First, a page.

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training materials regarding enforcement of the Ordinance. Id. at ¶ 3.

On June 26, 2014, the Supreme Court issued its decision in McCullen v. Coakley, striking down the amended Massachusetts Reproductive Health Care Facilities Act (the " MRHCA" ) as insufficiently narrowly tailored to achieve the Commonwealth's legitimate government interests. 134 S.Ct. 2518, 189 L.Ed.2d 502 (2014). The MRHCA as amended " ma[de] it a crime to knowingly stand on a " public way or sidewalk' within 35 feet of an entrance or driveway to any " reproductive health care facility,' defined as 'a place, other than within or upon the grounds of a hospital, where abortions are offered or performed." Id. at 2522. On September 4, 2014, Plaintiffs filed a complaint (the " Complaint" ) lodging a facial and as applied challenge to the Case 2:14-cv-01197-CB Document Ordinance, in light of McCullen. Compl. at ¶ 1 (Doc. 1). On September 5, 2014, Plaintiffs moved the Court to issue a preliminary injunction " to restrain Defendants, and all persons acting at their command or direction, from enforcing Pittsburgh Code of Ordinance [ sic ] § 623.01 et. seq. because it is unconstitutional on its face and as applied to Plaintiffs' and others' expressive activities." Pl.'s Mot. for Prelim. Inj.

C. Conclusions of Law

1. Motion for Preliminary Injunction

A party seeking a preliminary injunction must demonstrate the following: (1) a likelihood of success on the merits; (2) that he or she will suffer irreparable harm if the injunction is denied; (3) that granting relief will not result in even greater harm to the nonmoving party; and (4) that the public interest favors such relief. Miller v. Mitchell, 598 F.3d 139, 147 (3d Cir. 2010) (citing Child Evangelism Fellowship of N.J. Inc. v. Stafford Twp. Sch. Dist., 386 F.3d 514, 524 (3d Cir. 2004)). " [A] preliminary injunction is an extraordinary and drastic remedy, one that should not be granted unless the movant, by a clear showing, carries the burden of persuasion." Mazurek v. Armstrong, 520 U.S. 968, 972, 117 S.Ct. 1865, 138 L.Ed.2d 162 (1997); see also P.C. Yonkers, Inc. v. Celebrations the Party and Seasonal Superstore, LLC, 428 F.3d 504, 508 (3d Cir. 2005) (holding that the plaintiff bears the burden of establishing each element in his or her favor before the Court may award this " extraordinary remedy" ); O'Neill v. Township of Northampton, 2000 WL 337593, at 1 (E.D. Pa. 2000) (" The grant of an injunction, prior to a full hearing on the merits, is an extraordinary remedy and requires Plaintiff to meet a high burden of proof." ). The Court finds that, based upon the testimony, evidence and arguments presented, Plaintiffs have not met their high burden of demonstrating a likelihood of success on the merits.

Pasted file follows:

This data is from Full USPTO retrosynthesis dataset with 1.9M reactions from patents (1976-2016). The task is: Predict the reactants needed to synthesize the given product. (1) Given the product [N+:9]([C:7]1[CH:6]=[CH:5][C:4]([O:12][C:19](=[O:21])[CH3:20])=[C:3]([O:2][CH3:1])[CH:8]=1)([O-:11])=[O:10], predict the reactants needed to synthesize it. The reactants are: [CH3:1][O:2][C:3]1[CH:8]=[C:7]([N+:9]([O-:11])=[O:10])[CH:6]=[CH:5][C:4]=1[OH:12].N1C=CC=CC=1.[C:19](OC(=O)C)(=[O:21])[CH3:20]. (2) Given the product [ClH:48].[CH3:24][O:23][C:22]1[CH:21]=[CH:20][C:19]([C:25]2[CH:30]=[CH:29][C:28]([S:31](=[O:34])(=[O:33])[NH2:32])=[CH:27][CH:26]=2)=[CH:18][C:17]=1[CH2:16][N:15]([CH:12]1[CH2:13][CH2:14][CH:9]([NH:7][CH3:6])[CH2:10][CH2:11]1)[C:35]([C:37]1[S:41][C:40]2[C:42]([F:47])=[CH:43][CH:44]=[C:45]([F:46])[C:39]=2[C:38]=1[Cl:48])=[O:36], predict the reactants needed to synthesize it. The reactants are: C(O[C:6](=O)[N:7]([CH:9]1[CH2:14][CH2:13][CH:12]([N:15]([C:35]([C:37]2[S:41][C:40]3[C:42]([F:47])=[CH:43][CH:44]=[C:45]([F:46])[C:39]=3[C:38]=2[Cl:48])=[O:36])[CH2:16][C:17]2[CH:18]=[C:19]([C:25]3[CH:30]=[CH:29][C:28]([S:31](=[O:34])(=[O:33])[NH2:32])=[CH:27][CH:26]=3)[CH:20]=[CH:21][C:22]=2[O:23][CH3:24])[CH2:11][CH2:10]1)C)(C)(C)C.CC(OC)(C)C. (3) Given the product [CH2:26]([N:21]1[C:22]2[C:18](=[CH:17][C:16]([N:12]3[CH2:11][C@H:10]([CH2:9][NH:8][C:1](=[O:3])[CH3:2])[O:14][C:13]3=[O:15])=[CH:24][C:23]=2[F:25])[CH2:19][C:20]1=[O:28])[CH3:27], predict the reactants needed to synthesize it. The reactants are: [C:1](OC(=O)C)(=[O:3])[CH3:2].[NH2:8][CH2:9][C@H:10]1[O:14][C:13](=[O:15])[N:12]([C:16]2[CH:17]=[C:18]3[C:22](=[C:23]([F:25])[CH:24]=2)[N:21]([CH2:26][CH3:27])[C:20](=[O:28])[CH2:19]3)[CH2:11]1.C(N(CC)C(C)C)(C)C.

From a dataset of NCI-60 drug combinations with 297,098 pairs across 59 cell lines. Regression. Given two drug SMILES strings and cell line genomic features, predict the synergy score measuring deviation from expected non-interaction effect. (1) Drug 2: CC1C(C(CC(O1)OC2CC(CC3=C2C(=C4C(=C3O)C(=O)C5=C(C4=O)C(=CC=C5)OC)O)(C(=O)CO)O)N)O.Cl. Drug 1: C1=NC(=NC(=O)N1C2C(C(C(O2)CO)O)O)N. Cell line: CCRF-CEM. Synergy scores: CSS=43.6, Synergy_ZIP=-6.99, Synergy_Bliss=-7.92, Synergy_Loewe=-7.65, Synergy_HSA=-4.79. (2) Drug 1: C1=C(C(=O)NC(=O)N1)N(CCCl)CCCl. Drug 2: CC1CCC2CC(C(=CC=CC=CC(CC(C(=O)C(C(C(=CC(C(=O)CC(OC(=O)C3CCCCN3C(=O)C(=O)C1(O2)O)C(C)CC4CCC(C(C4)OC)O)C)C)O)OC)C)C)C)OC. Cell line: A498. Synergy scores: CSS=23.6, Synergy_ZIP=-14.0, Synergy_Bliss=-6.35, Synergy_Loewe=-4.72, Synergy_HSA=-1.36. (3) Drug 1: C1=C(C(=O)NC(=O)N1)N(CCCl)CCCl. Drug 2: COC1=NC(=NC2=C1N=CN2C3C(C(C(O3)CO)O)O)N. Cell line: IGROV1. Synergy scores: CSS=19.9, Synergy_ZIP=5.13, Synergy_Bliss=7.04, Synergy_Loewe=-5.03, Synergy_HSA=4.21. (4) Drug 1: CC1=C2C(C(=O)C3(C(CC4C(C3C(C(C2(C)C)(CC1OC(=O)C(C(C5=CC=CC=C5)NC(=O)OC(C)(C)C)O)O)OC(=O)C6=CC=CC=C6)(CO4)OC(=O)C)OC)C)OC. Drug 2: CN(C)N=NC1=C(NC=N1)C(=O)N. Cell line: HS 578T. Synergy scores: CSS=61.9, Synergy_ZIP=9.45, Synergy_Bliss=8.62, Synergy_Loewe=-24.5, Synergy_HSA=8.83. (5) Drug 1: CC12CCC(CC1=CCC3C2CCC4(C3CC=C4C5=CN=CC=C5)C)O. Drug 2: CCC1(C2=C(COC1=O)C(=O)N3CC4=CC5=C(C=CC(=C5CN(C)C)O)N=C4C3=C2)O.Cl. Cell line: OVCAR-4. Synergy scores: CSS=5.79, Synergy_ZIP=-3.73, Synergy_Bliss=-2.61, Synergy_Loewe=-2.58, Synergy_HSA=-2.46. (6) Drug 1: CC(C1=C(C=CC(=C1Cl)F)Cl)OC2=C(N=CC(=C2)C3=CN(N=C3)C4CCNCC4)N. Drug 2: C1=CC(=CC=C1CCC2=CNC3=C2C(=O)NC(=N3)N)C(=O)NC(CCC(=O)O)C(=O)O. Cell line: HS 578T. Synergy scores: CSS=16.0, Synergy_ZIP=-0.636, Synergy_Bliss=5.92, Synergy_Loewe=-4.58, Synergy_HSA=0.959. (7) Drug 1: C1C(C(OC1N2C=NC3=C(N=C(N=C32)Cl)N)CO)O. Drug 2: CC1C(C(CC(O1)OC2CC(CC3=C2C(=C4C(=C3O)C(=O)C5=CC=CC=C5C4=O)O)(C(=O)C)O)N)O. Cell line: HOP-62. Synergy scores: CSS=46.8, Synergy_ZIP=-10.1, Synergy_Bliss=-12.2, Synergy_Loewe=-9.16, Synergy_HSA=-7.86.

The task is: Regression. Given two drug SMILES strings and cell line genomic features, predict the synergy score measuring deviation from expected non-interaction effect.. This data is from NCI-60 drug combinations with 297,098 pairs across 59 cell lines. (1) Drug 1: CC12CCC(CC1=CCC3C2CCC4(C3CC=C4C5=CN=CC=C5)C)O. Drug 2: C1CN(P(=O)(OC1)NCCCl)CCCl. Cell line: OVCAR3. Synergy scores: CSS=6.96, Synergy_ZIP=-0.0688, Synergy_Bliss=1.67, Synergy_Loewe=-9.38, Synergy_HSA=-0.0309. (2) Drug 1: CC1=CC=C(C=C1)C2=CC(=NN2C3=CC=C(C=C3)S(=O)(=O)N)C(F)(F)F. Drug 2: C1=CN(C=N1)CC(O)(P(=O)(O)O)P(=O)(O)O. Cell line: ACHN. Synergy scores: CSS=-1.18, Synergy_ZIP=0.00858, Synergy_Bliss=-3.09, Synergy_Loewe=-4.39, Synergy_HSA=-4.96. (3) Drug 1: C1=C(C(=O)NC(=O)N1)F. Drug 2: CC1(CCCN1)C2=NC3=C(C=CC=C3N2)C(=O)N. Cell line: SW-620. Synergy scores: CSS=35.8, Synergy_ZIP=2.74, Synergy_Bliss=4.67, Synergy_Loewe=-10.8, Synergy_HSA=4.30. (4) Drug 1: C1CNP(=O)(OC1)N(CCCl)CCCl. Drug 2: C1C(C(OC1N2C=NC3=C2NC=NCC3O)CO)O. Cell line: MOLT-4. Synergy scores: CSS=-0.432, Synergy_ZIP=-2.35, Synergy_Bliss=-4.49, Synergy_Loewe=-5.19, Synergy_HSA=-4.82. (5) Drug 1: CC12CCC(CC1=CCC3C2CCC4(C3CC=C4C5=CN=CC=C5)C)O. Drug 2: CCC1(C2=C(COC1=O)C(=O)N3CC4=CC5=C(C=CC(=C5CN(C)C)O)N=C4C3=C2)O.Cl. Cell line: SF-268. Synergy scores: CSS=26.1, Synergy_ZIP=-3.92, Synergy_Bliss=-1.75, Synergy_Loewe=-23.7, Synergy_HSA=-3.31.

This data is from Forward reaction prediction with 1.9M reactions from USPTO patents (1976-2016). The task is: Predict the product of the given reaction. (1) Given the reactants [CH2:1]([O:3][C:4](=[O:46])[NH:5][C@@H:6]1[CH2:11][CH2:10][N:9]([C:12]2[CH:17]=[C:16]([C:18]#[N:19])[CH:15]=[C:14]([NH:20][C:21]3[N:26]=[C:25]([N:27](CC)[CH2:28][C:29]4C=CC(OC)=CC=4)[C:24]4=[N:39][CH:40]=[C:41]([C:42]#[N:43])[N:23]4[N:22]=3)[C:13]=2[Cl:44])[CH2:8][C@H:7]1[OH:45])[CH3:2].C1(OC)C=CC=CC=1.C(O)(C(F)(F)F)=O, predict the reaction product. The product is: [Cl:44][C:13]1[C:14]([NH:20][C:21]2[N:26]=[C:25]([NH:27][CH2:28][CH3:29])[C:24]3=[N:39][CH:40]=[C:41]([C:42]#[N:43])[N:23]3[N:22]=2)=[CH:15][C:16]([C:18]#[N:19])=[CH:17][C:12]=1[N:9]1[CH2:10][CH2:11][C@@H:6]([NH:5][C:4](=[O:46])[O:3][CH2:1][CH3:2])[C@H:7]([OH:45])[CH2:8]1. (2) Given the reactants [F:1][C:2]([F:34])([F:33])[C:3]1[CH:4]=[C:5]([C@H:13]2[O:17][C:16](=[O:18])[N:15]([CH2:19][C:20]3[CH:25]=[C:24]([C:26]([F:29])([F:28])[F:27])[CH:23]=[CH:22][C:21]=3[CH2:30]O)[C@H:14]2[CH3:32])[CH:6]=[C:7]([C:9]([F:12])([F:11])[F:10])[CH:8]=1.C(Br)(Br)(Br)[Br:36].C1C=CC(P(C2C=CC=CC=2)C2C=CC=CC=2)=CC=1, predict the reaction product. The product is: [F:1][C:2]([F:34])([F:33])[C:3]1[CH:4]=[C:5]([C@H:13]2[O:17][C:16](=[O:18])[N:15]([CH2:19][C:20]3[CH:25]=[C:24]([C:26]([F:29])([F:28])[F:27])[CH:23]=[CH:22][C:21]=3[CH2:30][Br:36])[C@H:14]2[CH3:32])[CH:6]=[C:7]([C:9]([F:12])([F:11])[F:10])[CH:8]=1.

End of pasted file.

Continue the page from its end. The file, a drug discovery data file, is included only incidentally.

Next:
Plaintiffs challenge the Ordinance as a violation of the First and Fourteenth Amendments, but they restrict their Motion for a Preliminary Injunction to a portion of their First Amendment claim. The Court addresses each of their arguments in turn.

a) Overbreadth

Plaintiffs argue that the Ordinance is facially overbroad, restricting the speech of Plaintiffs and others " at countless locations throughout the City where there is no plausible justification for the ordinance." Pl.'s Mem. in Supp. of Mot. for Prelim. Inj. (" Pl.'s Mem." ) (Doc. 4) at 7-8. In support of this argument, Plaintiffs cite the McCullen Court's decision to strike down the MRHCA as violation of the First Amendment, in that it restricted substantially more speech than necessary to protect a compelling government interest. Id. at 8. However, the McCullen Court made

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such a finding in the context of a narrow tailoring analysis, not an overbreadth one. 134 S.Ct. 2518, 189 L.Ed.2d 502. In fact, they specifically noted that they " need [not] consider petitioners' overbreadth challenge." Id. at n. 9. As they did not reach the overbreadth issue, they did not alter the relevant doctrine that was applied in Hill v. Colorado, 530 U.S. 703, 120 S.Ct. 2480, 147 L.Ed.2d 597 (2000), and, subsequently, Brown, 586 F.3d 263.